Last edited: Jan 30, 2018
            • rumblefish360

              rumblefish360 So close, yet so far away FABO Gold Member

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              AJ, make a move to the Chrome box for those rpms.
               
            • cuda66273

              cuda66273 Well-Known Member

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              Here's the concerns I'm reading on this thread.....
              Voltage output.... The ignition system will only develop the amount of voltage it takes to find a ground. Ideally this will be from the electrode to the ground strap. If resistance is too high for example, it may find ground to some other location, it may jump to ground at the boot (If plug gap is too wide) arch to the block etc. A naturally aspirated 4 stroke engine will only require 12-18KV at idle with low cylinder pressure and maybe as high as 34-36KV at WOT at 6-7,000 RPM. My Small block with 14:1 compression under full load at 6800 RPM showed a draw of 34KV through the traps. So having a 60,000V coil doesn't mean much unless your building huge cylinder pressures in 3000-10,000 PSI range (naturally aspirated street engines are in the 2200-2800 range) . The HRR688 ECU can easily maintain a load of 44KV for 4 hours at 6800 RPM as tested.

              Dependability.... Even a PTX 3 Module which is probably the best one available carry's a 30 Months (2.5 years) warranty, most carry 30-90 days, the HRR688 ECU has a 5 Year Warranty. We use probably 8-10 of the PTX modules a month in our shop. We experience about a 2% failure rate within the warranty period. The HRR688 ECU has a .0005% failure rate after 6 years of production. The new Chinese made MSD boxes warranty rate is not known for sure as won't tell you but from our experience I can only guess that it's one of the highest in this industry.

              Wiring Issues.... None, the HRR688 is a plug and play 20 minute installation with the stock wiring harness. No wire cutting and splicing and mounts in the factory holes, direct replacement for a stock ECU.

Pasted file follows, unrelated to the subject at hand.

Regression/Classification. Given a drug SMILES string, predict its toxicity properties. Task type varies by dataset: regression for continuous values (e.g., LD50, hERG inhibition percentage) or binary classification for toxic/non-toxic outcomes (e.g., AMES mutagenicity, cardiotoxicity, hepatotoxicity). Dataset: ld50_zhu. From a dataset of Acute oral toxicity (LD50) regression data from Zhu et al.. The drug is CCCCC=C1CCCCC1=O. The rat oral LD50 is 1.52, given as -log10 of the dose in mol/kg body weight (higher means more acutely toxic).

Technology.... REV limiters are obviously important to protect your investment from catastrophic failures, the HRR688 ECU has an externally adjustable, algorithm, dead stop, dial type REV Limiter 5200 to 7000 in 200 RPM increments.
              The HRR688 uses two microprocessors to insure absolute accurate timing events from crank to 7000 RPM with a minimal .8 Nanosecond slew rate. Transistorized ECU's have on average a 1.5 Millisecond slew rate which causes the timing to retard as the RPM and load builds. Most HEI modules have a slew rate of about 1 Millisecond which is better than any stock type transistorized Mopar ECU no matter what color it might be, what they claim or what they try and lead you to believe.

              Multi-Spark.... If your engine combination is good and the motor is built correctly for the application a multi spark unit is probably not going to make any difference in how your engine performs. Race engines are obviously a different animal and will benefit from a multi spark controller. Inductive ignition systems have a longer burn time but are limited to about 7,000 rpm. Time is required to allow the coil to soak to give that one hit, longer burn time. This why we always state after 7000rpm you need to use a CD ignition, but CD Ignitions on a street car are really overkill and not needed.

              Cost.... The HEI conversion, mounting plate, module, wiring adapters, coil and rev limiter will push you close to the $300 range, warranty? Tech support?. MSD 6al with coil will reduce your bank balance by about $350 with a 1 year warranty, and of course their super tech support? The HRR688 will set you back $219.00 with a 5 year warranty, includes the Advance limiter plate to set your distributor up correctly, and tech support that many here will tell you is unsurpassed.

              You can spend thousands on some awesome ignition system with features that you will probably never use and it won't make you car run much better. The ignition system is a system and is made up several components, each one must be balanced and designed to work together as a System. The distributor is one of those major components, as much or more attention needs to be directed at it as the ignition controller itself for perfect results. A $2000 ignition box will never be able to overcome incorrect timing events. Don't just do 1/2 the job.